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LinkedIn cookies compromise user accounts

Research claims the corporate social network could put users at risk.

LinkedIn

A security researcher has claimed LinkedIn's use of cookies leaves user accounts open to attacks.

The independent researcher, Rishi Narangreported, wrote on his blog that cookies of the social networking site for business people may be active for up to a year, meaning if a hacker can access the relevant file, they can continually access a user's account.

After the login process, LinkedIn creates a file on the user's computer which the site then uses for quicker access later on, just like cookies on many other sites. However, the extended expiry time means a bigger window of opportunity for cyber criminals.

LinkedIn uses SSL encrypting to protect data, including login details, but this does not extend to the cookies which hackers can access by monitoring traffic with sniffing' tools.

Narang also explained the cookies were active even after a user had logged out of their session.

"There are examples where cookies are accessible to hijack authenticated sessions and these cookies are months old," he said.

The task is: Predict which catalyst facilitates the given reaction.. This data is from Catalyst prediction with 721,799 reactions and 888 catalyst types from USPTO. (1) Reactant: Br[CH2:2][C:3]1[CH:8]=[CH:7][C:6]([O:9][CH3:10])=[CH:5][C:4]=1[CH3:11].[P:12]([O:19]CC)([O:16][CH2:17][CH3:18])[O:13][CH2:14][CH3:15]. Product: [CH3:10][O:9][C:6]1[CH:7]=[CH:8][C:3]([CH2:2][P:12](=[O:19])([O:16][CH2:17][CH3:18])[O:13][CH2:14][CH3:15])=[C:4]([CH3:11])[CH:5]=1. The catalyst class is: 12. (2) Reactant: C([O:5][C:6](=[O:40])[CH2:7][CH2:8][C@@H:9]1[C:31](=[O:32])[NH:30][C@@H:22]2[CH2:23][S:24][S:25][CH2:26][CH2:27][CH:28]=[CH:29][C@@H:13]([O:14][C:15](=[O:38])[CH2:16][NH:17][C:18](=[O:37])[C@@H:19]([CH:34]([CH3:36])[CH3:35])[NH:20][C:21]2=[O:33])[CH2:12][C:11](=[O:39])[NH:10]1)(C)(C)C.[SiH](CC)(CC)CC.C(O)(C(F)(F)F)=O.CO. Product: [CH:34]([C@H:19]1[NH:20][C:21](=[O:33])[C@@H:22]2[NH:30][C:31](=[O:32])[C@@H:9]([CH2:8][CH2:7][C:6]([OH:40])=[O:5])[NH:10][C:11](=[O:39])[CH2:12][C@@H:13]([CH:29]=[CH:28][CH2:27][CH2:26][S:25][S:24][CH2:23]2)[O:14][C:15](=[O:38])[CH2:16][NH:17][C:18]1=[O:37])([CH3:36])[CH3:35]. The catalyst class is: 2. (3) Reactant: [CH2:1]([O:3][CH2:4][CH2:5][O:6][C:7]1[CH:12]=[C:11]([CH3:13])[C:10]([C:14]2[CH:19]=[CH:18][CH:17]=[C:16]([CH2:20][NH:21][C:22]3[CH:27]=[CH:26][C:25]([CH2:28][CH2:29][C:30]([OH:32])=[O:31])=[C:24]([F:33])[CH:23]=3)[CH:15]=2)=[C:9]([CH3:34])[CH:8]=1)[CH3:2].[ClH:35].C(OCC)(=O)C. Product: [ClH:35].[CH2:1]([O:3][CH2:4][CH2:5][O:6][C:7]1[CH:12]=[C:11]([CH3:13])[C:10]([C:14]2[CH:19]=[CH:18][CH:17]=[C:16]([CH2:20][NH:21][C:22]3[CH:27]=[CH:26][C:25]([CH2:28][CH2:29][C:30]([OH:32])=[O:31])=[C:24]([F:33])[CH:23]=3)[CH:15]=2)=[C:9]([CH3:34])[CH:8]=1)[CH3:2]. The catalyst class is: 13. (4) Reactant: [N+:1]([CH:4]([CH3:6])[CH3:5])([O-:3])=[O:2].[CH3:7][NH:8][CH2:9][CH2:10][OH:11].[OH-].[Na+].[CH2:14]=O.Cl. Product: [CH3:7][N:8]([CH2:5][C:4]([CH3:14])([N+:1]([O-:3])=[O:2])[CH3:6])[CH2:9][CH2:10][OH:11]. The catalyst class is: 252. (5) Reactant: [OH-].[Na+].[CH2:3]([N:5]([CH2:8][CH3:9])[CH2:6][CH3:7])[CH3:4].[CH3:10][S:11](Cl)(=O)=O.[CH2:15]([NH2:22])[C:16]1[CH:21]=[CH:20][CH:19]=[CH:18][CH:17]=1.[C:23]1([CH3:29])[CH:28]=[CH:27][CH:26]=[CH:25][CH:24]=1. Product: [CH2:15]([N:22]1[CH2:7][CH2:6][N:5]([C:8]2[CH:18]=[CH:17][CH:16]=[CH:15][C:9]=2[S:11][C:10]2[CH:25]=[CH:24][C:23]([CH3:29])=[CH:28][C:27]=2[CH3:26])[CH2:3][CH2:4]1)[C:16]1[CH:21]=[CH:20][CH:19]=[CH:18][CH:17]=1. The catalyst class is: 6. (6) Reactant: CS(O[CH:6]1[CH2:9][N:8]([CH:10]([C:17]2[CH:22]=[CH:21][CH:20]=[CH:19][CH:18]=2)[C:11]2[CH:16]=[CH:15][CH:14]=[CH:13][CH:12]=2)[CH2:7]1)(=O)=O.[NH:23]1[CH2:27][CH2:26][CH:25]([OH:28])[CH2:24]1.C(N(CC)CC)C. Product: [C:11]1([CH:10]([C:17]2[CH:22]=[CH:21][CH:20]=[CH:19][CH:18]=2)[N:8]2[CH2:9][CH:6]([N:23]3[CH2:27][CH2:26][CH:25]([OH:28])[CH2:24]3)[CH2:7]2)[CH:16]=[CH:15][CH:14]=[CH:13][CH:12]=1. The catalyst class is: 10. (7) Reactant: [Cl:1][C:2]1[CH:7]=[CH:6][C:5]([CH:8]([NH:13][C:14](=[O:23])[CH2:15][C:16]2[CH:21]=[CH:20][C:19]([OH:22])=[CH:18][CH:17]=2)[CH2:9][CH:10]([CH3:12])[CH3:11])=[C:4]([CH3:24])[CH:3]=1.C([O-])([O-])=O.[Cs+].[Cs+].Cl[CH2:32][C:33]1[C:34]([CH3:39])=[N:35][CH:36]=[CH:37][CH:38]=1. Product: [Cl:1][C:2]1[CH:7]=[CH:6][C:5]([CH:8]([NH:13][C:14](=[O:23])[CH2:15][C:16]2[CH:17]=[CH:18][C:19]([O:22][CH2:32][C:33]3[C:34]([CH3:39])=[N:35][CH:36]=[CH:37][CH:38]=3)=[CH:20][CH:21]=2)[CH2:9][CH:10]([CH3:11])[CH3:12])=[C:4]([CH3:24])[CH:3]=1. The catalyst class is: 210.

"In just 15 minutes, I was successfully able to access multiple active accounts that belong to individuals from different global locations. They would have logged in/logged out many times in these months but their cookie was still valid."

"Even though you change the password and all settings, still the old cookie is valid and will grant the attacker access to your account," he added.

A spokesperson from LinkedIn told IT PRO the company was looking into stronger SSL protection, but didn't go as far to say the research was right or wrong.

"LinkedIn takes the privacy and security of our members seriously so, among other security measures, we currently support SSL for logins and other sensitive web pages," they said.

"In addition, we seek to improve our site's security and are, for instance, evaluating opt-in SSL support for other parts of the site and expect those to be available in the coming months. Using SSL effectively scrambles cookies sent between servers and users' computers."

The news will come as a blow to LinkedIn after a successful week. The company went public on Friday and blew estimates of a $3 billion (1.86 billion) valuation out of the window when shares trebled. At the close of its first day trading, the social network was said to be worth $9 billion.

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